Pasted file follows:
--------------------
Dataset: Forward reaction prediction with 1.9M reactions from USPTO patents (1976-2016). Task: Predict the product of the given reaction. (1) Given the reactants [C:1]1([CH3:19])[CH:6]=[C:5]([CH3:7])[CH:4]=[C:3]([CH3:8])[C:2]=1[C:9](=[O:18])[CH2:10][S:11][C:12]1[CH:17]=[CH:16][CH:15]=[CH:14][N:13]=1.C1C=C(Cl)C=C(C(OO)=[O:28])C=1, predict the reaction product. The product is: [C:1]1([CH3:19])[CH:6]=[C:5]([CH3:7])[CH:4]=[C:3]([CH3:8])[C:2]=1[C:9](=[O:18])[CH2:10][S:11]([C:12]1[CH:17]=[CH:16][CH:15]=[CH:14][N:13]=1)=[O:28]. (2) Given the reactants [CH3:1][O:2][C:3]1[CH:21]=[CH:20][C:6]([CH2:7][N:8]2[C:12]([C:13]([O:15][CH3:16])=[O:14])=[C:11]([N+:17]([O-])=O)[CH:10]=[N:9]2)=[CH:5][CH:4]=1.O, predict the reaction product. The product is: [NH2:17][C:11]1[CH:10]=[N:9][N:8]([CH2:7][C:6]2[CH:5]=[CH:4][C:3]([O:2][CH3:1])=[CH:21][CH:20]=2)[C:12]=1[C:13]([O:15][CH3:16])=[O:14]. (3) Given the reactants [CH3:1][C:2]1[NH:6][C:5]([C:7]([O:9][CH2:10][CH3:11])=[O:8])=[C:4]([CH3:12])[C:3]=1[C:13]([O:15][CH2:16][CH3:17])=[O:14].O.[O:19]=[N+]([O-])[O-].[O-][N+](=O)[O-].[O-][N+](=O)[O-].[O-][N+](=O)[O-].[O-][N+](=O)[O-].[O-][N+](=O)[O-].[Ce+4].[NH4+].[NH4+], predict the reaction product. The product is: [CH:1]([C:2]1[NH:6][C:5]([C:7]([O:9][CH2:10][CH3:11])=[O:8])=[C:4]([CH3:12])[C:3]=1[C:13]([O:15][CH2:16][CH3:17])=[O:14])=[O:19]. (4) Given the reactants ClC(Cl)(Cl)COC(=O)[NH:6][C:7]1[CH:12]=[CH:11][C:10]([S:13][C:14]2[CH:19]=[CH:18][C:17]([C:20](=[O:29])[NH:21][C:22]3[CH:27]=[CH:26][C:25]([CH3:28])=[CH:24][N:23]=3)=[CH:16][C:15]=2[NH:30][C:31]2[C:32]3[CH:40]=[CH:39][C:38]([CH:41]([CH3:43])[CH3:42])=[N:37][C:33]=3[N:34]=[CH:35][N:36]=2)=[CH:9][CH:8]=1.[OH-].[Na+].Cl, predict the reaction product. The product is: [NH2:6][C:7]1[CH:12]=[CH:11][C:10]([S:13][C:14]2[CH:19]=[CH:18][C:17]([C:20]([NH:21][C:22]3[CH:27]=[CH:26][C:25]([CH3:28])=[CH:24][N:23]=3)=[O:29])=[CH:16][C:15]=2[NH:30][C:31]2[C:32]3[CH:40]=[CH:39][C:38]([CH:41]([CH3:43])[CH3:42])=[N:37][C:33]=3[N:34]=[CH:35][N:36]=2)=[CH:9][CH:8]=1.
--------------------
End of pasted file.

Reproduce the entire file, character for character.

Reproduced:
Dataset: Forward reaction prediction with 1.9M reactions from USPTO patents (1976-2016). Task: Predict the product of the given reaction. (1) Given the reactants [C:1]1([CH3:19])[CH:6]=[C:5]([CH3:7])[CH:4]=[C:3]([CH3:8])[C:2]=1[C:9](=[O:18])[CH2:10][S:11][C:12]1[CH:17]=[CH:16][CH:15]=[CH:14][N:13]=1.C1C=C(Cl)C=C(C(OO)=[O:28])C=1, predict the reaction product. The product is: [C:1]1([CH3:19])[CH:6]=[C:5]([CH3:7])[CH:4]=[C:3]([CH3:8])[C:2]=1[C:9](=[O:18])[CH2:10][S:11]([C:12]1[CH:17]=[CH:16][CH:15]=[CH:14][N:13]=1)=[O:28]. (2) Given the reactants [CH3:1][O:2][C:3]1[CH:21]=[CH:20][C:6]([CH2:7][N:8]2[C:12]([C:13]([O:15][CH3:16])=[O:14])=[C:11]([N+:17]([O-])=O)[CH:10]=[N:9]2)=[CH:5][CH:4]=1.O, predict the reaction product. The product is: [NH2:17][C:11]1[CH:10]=[N:9][N:8]([CH2:7][C:6]2[CH:5]=[CH:4][C:3]([O:2][CH3:1])=[CH:21][CH:20]=2)[C:12]=1[C:13]([O:15][CH3:16])=[O:14]. (3) Given the reactants [CH3:1][C:2]1[NH:6][C:5]([C:7]([O:9][CH2:10][CH3:11])=[O:8])=[C:4]([CH3:12])[C:3]=1[C:13]([O:15][CH2:16][CH3:17])=[O:14].O.[O:19]=[N+]([O-])[O-].[O-][N+](=O)[O-].[O-][N+](=O)[O-].[O-][N+](=O)[O-].[O-][N+](=O)[O-].[O-][N+](=O)[O-].[Ce+4].[NH4+].[NH4+], predict the reaction product. The product is: [CH:1]([C:2]1[NH:6][C:5]([C:7]([O:9][CH2:10][CH3:11])=[O:8])=[C:4]([CH3:12])[C:3]=1[C:13]([O:15][CH2:16][CH3:17])=[O:14])=[O:19]. (4) Given the reactants ClC(Cl)(Cl)COC(=O)[NH:6][C:7]1[CH:12]=[CH:11][C:10]([S:13][C:14]2[CH:19]=[CH:18][C:17]([C:20](=[O:29])[NH:21][C:22]3[CH:27]=[CH:26][C:25]([CH3:28])=[CH:24][N:23]=3)=[CH:16][C:15]=2[NH:30][C:31]2[C:32]3[CH:40]=[CH:39][C:38]([CH:41]([CH3:43])[CH3:42])=[N:37][C:33]=3[N:34]=[CH:35][N:36]=2)=[CH:9][CH:8]=1.[OH-].[Na+].Cl, predict the reaction product. The product is: [NH2:6][C:7]1[CH:12]=[CH:11][C:10]([S:13][C:14]2[CH:19]=[CH:18][C:17]([C:20]([NH:21][C:22]3[CH:27]=[CH:26][C:25]([CH3:28])=[CH:24][N:23]=3)=[O:29])=[CH:16][C:15]=2[NH:30][C:31]2[C:32]3[CH:40]=[CH:39][C:38]([CH:41]([CH3:43])[CH3:42])=[N:37][C:33]=3[N:34]=[CH:35][N:36]=2)=[CH:9][CH:8]=1.